Knowing that social change requires a powerful constituency committed to advocating for justice, Hazen will continue to focus grant resources predominantly on grassroots organizations and activities that directly support their efforts. The Foundation will make 1, 2, and 3 year grants to organizations that are engaged in organizing for education justice and youth organizing, specifically those with a structural approach to dismantling racialized policies and advocating for just solutions to inequity. The grantees will be selected from among the Foundation’s current group of core grantees, but not exclusively so, nor will all current grantees continue to receive support. While there was great benefit to the previous strategy of sustained funding over four years, the decision limited greatly the number of organizations receiving grants and provided no point of entry for new work. By staggering the grant periods, the Foundation hopes to be able to provide funds to a broader range of organizations over the five years.

The Opportunity Fund will make some resources available for additional activities such as convening, alliances, research, and communications. We anticipate some growth in budget over this period and so the Foundation’s ability to provide this support will increase as they become available.

Hazen will continue to screen all its investments for social, environmental, and governance standards. However, in an effort to ensure that all of its assets are used to their greatest advantage in pursuit of the mission, the Foundation will commit up to $1 million or a maximum of 5% of the corpus to impact investments that directly address the challenges affecting youth and communities of color, specifically investments that:

  • Directly contribute to the financial and organizational sustainability of grantee organizations and/or other organizations not receiving grants but meeting Hazen’s criteria for support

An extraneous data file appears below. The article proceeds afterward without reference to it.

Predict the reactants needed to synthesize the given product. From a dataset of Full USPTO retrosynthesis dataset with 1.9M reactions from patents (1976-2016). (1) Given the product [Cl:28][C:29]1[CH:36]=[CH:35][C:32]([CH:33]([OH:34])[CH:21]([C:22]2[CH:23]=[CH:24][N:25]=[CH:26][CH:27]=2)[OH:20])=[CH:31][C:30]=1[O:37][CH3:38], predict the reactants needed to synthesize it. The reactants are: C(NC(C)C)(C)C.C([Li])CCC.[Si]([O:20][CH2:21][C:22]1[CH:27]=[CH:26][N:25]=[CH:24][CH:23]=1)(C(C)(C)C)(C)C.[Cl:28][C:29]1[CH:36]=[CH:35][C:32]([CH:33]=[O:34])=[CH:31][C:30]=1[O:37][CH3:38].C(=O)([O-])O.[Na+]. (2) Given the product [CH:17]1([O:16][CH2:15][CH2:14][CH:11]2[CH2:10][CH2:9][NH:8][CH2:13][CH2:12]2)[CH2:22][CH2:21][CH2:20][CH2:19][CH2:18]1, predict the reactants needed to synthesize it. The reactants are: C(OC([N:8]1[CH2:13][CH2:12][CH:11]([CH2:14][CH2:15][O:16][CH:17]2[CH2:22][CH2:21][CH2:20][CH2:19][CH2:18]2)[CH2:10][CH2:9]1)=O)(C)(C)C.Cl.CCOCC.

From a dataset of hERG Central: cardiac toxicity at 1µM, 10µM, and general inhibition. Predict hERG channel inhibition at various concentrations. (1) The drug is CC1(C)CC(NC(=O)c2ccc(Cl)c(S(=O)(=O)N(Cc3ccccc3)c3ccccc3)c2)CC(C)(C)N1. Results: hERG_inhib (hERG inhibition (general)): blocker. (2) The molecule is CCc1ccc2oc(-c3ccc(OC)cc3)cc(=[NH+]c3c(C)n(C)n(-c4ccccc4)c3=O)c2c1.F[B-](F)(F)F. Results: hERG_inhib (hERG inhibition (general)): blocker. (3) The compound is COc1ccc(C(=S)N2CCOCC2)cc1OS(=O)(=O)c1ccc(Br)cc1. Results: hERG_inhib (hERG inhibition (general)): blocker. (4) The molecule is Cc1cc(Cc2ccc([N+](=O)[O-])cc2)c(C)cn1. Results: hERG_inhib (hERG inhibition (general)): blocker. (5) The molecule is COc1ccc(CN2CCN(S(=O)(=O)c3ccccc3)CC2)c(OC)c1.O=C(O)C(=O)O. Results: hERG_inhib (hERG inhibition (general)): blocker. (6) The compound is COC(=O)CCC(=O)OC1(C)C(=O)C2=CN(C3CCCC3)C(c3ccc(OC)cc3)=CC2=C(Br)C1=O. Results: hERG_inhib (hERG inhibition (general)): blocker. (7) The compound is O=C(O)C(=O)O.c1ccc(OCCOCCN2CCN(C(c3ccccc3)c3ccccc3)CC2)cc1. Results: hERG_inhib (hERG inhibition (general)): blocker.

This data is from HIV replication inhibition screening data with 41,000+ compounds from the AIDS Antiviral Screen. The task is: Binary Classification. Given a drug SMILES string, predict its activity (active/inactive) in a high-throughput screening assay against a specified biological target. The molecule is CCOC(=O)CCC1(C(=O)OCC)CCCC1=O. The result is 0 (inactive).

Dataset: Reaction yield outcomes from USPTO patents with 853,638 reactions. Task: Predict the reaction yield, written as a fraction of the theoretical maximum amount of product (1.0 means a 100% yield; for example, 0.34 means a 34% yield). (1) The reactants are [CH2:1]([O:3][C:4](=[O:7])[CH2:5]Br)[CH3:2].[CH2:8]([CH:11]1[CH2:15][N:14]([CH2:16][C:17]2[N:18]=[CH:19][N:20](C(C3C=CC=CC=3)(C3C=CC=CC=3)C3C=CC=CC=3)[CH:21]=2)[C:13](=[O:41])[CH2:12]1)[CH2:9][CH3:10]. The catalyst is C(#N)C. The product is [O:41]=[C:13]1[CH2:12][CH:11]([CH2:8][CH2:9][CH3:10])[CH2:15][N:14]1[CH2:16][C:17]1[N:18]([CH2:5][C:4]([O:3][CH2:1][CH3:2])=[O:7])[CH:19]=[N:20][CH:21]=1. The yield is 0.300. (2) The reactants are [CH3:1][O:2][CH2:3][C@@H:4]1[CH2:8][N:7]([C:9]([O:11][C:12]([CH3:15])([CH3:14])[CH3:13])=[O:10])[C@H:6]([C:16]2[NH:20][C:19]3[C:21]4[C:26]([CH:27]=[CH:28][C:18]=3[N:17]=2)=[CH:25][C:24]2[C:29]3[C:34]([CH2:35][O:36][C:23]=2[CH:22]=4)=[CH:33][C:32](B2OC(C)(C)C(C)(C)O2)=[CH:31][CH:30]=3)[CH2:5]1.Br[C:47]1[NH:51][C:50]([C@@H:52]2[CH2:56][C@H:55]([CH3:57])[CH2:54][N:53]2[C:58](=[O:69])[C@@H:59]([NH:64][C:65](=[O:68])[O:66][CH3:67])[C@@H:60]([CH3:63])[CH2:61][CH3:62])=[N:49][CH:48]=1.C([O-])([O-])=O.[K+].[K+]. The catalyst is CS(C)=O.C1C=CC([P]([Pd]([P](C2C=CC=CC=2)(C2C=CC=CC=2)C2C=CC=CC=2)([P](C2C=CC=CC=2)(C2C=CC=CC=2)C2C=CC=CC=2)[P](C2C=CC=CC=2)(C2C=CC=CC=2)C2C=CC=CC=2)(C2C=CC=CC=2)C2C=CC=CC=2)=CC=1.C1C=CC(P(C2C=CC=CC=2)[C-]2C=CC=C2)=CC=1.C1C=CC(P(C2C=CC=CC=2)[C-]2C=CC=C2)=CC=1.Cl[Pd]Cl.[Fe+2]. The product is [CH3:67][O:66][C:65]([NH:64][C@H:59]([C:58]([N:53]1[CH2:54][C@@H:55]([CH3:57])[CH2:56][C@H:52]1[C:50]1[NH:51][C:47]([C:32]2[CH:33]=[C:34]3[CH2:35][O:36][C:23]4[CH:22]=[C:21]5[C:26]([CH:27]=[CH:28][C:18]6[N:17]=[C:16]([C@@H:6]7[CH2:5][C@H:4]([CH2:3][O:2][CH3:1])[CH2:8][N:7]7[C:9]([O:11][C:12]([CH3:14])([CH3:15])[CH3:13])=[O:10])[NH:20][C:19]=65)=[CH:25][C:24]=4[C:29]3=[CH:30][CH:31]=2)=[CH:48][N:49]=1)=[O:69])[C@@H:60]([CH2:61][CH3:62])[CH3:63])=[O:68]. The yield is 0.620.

• Have the potential for impact on the communities in which our grantees and their constituencies reside, go to school, and live, or in communities with similar demographics
  • Contribute to the economic empowerment of communities of color
  • Contribute to providing products or services that have a positive impact on communities of color
  • Contribute to improving educational outcomes for young people of color
  • Have the potential to drive structural change that will increase racial equity and justice.

Finally, Hazen has long embraced its role as an advocate for the work of our grantees but also the larger fields of organizing for education justice, youth organizing, and racial justice. The review of the past four years also made clear that the Foundation’s efforts have contributed to the development of these fields, increasing support from the philanthropic sector and policy makers, and expansion of activity on the ground, but that there is room for growth of Hazen’s communications capacities in service of the mission. Therefore, as resources are available, the Foundation will seek opportunities to bring forward its experience as a funder of organizing for racial justice and that of the grantee community.